The Value of Diversity in the MBA Admission Process:
In The National, the first English-language publication in Abu Dhabi, incoming Insead Dean, Dipak Jain signals where his key attention will be: expanding the cultural diversity of Insead.
During his visit to Abu Dhabi, Dean Jain stressed the fact that Insead is a school that values diversity across the globe.
He highlighted plans to leverage the program’s innovative approach towards helping to develop the Middle East.
Dean Jain went on to say: “We don’t want a room where 70 per cent of the students are from China because people learn together.
“When people are from different countries and origins, they bring new ideas, so diversity brings innovation”.
But Insead’s new Dean is not the only person throwing around the D word.
In an email to round one applicants Harvard Business School’s Admissions Director, Dee Leopold, wrote “Our promise to students each year is to comprise a diverse and balanced class – and our metrics for diversity are more complex than those which can be easily reported in a class profile on the website.
If my job were to rank order candidates from high to low in order of individual strength, whatever that might mean, different decisions might be made.”
So what does this mean for applicants targeting top business schools?
For the longest time diversity has been synonymous with under-represented minorities and women and more recently with Lesbian Gay Bisexual and Transgendered applicants.
Many business schools organized open houses and information sessions to market directly to applicants from these categories.
While schools continue to value the diversity that students from these perspectives bring to the class, they also appreciate the diversity of life experiences that all applicants bring with them beyond ethnicity, gender, and sexuality.
I encourage applicants to drill down into their lives to identify the “different” experiences that have shaped who they are.
It could be as simple as someone who always had an insatiable interest in cultures outside of their own, goes off in high school to do an exchange program and learn a new language, gravitates towards places that are off the beaten path (literarily) out of curiosity, and then does a stint in usual suspect blue chip firms to then spend his/her last year before business school in another interesting part of the world doing work he/she is passionate about.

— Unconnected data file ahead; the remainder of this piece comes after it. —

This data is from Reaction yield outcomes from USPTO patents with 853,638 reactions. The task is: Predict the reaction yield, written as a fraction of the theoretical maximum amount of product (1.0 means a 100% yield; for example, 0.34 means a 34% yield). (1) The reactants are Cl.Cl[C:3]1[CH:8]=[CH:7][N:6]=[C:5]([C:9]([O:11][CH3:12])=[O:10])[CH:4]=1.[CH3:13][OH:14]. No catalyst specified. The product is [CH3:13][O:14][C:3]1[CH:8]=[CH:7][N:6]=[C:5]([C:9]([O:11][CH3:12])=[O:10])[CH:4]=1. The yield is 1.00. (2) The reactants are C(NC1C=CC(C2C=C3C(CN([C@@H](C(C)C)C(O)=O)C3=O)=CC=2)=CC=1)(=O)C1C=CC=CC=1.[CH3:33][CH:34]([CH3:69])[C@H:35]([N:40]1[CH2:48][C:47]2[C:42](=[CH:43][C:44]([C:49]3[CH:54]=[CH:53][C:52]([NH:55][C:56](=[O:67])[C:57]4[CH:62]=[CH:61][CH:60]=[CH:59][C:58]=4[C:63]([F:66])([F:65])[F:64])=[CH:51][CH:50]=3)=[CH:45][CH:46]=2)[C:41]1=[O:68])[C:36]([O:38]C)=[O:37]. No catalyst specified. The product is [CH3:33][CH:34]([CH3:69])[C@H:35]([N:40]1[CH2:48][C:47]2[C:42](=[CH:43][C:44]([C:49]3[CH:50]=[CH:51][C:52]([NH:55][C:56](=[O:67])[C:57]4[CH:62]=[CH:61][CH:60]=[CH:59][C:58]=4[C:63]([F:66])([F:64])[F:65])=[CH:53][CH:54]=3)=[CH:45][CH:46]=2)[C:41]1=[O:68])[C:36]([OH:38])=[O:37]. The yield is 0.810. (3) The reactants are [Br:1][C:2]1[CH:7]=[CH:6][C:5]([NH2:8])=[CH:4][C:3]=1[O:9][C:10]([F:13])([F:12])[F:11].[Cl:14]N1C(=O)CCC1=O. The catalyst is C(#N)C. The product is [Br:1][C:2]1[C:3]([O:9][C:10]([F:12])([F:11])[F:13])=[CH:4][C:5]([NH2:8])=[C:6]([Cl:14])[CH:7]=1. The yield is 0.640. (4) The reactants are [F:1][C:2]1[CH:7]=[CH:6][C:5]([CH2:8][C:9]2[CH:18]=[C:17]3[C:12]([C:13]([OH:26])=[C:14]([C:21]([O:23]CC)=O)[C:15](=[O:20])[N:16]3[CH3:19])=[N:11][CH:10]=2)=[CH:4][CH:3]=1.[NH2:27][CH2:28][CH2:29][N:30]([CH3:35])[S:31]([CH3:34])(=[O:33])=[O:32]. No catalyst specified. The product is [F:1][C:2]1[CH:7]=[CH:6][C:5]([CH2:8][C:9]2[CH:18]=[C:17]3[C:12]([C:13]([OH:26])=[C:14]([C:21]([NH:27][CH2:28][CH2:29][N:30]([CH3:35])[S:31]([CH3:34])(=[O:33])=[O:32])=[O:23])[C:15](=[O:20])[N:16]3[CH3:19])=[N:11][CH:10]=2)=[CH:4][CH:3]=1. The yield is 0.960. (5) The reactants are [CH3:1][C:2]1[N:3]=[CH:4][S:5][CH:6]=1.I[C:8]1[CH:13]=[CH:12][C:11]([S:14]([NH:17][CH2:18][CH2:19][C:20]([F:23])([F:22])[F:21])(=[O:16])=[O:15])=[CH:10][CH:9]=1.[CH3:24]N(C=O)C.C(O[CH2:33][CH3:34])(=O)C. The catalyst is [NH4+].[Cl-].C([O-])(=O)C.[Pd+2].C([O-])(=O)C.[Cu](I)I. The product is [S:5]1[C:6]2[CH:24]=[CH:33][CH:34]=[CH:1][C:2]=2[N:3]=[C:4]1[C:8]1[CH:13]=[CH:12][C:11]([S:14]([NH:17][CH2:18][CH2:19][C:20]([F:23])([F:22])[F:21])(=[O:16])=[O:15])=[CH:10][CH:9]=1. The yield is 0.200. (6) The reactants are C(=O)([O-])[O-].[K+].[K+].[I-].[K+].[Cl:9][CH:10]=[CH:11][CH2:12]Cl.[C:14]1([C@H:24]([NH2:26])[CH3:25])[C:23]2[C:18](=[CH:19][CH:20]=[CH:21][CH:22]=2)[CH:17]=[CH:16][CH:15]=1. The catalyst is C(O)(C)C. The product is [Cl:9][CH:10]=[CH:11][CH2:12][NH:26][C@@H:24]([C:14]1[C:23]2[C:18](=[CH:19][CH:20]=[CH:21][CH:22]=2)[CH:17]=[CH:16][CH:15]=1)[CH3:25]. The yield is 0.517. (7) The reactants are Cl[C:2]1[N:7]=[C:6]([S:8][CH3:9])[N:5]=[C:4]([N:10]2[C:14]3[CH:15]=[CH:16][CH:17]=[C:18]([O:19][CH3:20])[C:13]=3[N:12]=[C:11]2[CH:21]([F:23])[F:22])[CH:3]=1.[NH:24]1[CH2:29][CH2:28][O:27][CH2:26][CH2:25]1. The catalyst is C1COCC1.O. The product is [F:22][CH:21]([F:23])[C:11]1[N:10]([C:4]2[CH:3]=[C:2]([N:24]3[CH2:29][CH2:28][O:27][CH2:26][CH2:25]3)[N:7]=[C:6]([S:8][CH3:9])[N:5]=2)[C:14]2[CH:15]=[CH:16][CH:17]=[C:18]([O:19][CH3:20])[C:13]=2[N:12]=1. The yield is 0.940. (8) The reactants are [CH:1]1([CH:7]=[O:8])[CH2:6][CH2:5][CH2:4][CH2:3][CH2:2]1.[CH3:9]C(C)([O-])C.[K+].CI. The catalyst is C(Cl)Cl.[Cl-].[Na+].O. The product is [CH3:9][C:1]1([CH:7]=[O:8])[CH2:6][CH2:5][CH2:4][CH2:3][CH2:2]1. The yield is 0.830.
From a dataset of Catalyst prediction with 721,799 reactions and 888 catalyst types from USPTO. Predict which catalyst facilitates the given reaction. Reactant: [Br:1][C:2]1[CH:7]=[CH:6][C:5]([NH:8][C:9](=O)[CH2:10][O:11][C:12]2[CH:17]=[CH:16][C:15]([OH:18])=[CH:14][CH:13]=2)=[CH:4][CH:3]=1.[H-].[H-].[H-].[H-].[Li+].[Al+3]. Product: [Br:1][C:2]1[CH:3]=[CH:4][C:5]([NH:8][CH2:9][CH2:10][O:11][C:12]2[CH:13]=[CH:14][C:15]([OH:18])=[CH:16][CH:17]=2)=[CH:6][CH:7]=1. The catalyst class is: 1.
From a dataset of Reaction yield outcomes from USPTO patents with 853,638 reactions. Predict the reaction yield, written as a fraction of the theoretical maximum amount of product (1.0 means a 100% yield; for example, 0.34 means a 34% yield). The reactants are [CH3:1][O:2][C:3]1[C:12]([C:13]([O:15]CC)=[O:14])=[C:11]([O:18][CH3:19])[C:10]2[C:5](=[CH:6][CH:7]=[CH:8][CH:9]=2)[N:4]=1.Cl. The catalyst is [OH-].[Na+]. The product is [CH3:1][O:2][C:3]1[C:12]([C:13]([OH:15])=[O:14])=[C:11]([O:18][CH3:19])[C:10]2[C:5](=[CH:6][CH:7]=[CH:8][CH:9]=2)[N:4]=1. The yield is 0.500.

These travel experiences can reflect an interesting perspective that reveals several differentiating aspects about the candidate: resilience and adaptability, curiosity, maturity, boldness, etc.
But this isn’t a call for every applicant to begin gallivanting around the globe to check some travel diversity box. It is about authenticity at the end of the day.
You have to figure out what really appeals to you and how you have pursued those things or demonstrated them in a way that can enable you to showcase how they have influenced your thinking, shaped your world view, and more importantly, the value that your particular view point will bring to enrich and diversify the MBA community.
So when considering activities you wish to pursue one piece of advice to applicants is to avoid following the status quo.
Don’t be afraid to explore interests that are not the norm, don’t be afraid to be the only person from your background pursuing that interest.
It’s easier to follow the “usual suspect” track and grab on to something in your backyard.
But sometimes, taking a detour can yield significant returns on the diversity front.
At the end of the day, remember that schools are looking for applicants with a different viewpoint and experiences (both personal and professional).